Status of Genetically Engineered Wheat in North America
Publication Date: November 2004
Publisher(s): Library of Congress. Congressional Research Service
Genetically engineered (GE) wheat varieties developed by the biotech industry and university researchers hold considerable promise for producers. GE wheat developed by chemical company Monsanto is engineered to resist damage from the widely used Roundup Ready (RR) herbicide, making it easier for farmers to control weeds. The development of GE wheat raises issues of market acceptance and agronomic management. Market acceptance of GE wheat focuses on its direct acceptance by consumers, either segregated or when co-mingled with non-GE or conventional wheat. Most research suggests GE foods are safe to eat; however, uncertainty about health and environmental effects has led to public opposition particularly in Europe and Japan. This is of great concern to U.S. wheat producers because the United States exports more than half of its wheat production. Producers are concerned as to whether or not a segregation system can be designed which ensures that no co-mingling between GE and non-GE wheat will occur.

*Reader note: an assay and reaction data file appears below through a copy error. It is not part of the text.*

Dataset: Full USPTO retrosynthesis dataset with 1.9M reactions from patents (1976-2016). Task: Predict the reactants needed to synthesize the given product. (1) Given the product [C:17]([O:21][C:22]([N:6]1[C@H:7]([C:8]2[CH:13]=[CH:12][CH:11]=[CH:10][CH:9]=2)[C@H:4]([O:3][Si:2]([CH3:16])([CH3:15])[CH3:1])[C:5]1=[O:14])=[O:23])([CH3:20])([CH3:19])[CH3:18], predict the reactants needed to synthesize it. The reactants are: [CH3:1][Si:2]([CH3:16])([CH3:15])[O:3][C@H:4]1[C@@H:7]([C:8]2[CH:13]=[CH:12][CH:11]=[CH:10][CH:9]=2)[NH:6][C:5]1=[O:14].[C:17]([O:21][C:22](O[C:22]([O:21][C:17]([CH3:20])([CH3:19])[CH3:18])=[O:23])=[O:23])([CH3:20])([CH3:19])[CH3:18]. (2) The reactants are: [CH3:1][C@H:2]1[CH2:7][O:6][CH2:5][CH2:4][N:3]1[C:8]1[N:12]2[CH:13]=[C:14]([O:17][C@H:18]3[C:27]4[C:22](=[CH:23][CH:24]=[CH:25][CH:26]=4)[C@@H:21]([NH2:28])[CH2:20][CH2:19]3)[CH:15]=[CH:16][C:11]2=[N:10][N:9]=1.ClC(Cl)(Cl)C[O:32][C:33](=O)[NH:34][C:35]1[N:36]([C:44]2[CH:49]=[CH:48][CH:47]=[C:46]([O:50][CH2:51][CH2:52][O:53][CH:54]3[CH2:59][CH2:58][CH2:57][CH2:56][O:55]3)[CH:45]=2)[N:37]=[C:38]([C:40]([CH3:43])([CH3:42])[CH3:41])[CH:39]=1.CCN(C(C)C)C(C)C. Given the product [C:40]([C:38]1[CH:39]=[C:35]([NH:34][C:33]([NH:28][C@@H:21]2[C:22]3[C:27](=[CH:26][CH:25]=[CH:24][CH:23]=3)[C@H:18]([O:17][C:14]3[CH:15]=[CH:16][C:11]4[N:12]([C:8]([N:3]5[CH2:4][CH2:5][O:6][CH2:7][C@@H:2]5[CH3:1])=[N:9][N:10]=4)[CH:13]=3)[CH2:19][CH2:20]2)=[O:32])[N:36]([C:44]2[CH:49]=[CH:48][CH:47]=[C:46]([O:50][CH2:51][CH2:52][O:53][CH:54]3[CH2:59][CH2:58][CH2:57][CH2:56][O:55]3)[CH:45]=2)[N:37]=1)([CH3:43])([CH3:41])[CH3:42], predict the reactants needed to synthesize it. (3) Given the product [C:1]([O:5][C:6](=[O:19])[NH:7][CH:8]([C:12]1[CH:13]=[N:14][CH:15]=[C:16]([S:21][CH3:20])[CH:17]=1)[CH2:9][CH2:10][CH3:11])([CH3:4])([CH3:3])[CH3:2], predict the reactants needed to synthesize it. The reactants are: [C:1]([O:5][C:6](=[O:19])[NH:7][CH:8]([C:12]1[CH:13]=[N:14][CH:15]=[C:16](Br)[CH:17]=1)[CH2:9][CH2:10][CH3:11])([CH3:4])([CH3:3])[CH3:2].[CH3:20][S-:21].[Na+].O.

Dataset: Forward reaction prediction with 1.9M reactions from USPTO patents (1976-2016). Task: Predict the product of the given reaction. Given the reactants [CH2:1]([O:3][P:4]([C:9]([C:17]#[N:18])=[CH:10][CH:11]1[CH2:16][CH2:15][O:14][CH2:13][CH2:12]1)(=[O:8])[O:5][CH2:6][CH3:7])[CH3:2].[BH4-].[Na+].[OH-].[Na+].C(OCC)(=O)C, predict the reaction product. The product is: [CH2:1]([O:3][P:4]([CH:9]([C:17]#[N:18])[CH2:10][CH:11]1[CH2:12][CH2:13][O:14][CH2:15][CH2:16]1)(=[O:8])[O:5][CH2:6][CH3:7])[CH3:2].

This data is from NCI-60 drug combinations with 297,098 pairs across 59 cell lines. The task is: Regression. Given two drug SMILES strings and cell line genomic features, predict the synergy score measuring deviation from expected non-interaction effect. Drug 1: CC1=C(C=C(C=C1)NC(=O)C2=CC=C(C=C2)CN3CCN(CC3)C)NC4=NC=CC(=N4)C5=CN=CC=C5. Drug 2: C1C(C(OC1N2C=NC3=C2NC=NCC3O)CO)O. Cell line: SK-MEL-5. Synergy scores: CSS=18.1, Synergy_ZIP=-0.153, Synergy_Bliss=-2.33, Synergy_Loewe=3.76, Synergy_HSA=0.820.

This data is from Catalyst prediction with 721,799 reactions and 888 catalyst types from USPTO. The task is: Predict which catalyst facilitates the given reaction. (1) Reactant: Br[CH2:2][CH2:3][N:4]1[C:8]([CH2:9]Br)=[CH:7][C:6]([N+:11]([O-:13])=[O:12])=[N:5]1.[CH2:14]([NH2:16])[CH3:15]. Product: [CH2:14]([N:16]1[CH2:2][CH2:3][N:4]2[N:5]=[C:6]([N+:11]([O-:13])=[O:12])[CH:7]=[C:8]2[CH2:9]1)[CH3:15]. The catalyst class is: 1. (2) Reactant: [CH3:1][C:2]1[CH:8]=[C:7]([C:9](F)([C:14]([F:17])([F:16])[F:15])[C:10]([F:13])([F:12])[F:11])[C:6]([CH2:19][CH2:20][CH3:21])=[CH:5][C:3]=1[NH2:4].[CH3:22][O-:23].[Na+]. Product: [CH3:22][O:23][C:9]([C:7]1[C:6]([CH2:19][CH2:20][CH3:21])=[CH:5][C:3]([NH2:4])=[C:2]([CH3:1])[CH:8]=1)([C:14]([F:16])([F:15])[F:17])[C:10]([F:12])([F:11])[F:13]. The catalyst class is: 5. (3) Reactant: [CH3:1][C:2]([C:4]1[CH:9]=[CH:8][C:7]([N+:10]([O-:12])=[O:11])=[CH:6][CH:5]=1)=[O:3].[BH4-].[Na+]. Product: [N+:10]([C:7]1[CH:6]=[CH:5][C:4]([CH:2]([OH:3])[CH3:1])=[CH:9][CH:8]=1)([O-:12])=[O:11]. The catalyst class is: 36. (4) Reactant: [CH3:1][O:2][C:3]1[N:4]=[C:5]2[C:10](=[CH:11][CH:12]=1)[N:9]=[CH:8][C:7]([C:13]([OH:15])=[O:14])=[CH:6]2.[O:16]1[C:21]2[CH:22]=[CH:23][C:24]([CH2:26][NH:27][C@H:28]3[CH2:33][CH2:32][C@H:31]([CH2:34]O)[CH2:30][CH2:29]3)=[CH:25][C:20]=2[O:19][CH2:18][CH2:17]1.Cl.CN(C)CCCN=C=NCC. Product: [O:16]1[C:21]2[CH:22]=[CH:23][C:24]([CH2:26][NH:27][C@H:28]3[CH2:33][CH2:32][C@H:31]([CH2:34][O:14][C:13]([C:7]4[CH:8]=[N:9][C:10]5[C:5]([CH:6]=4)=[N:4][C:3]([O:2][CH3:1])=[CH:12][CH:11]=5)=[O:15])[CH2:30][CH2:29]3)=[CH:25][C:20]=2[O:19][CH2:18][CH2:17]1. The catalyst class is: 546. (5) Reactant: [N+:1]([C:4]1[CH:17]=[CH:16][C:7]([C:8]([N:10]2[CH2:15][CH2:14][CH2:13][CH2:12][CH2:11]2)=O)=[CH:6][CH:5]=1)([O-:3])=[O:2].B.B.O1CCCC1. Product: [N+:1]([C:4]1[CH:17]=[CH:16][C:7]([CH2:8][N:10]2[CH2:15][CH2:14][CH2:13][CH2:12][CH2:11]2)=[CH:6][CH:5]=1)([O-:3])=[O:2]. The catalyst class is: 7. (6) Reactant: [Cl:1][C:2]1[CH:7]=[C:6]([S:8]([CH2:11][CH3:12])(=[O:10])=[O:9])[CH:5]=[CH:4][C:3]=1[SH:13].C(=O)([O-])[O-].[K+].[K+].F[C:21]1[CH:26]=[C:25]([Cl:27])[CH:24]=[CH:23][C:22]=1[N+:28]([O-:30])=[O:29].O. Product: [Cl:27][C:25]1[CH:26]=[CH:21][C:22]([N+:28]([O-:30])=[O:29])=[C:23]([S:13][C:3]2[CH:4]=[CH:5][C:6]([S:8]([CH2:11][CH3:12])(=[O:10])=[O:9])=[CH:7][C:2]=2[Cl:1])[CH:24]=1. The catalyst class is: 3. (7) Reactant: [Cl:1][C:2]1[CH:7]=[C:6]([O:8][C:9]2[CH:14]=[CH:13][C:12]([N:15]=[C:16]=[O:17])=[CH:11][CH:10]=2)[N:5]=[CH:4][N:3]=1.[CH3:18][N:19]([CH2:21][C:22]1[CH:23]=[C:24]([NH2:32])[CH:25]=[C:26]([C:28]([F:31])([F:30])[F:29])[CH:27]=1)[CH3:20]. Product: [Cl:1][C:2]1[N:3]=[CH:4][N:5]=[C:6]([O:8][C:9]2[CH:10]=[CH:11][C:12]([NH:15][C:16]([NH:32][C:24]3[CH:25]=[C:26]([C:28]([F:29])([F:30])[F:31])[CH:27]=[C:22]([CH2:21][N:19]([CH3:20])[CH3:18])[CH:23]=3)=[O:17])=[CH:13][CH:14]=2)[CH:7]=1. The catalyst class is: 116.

Agronomic management issues include the effect of GE wheat on crop management practices and profitability, issues of contamination and spread, the development of pesticide resistance, and the cost and management of volunteer plants. While developers of the technologies are seeking regulatory approval, they indicate that they will postpone their commercialization until market acceptance is assured and systems for separating GE and non-GE wheat are in place. In May 2004, Monsanto announced that it was deferring efforts to introduce GE wheat until such time that other wheat biotechnology traits are introduced. This report will be updated as events warrant.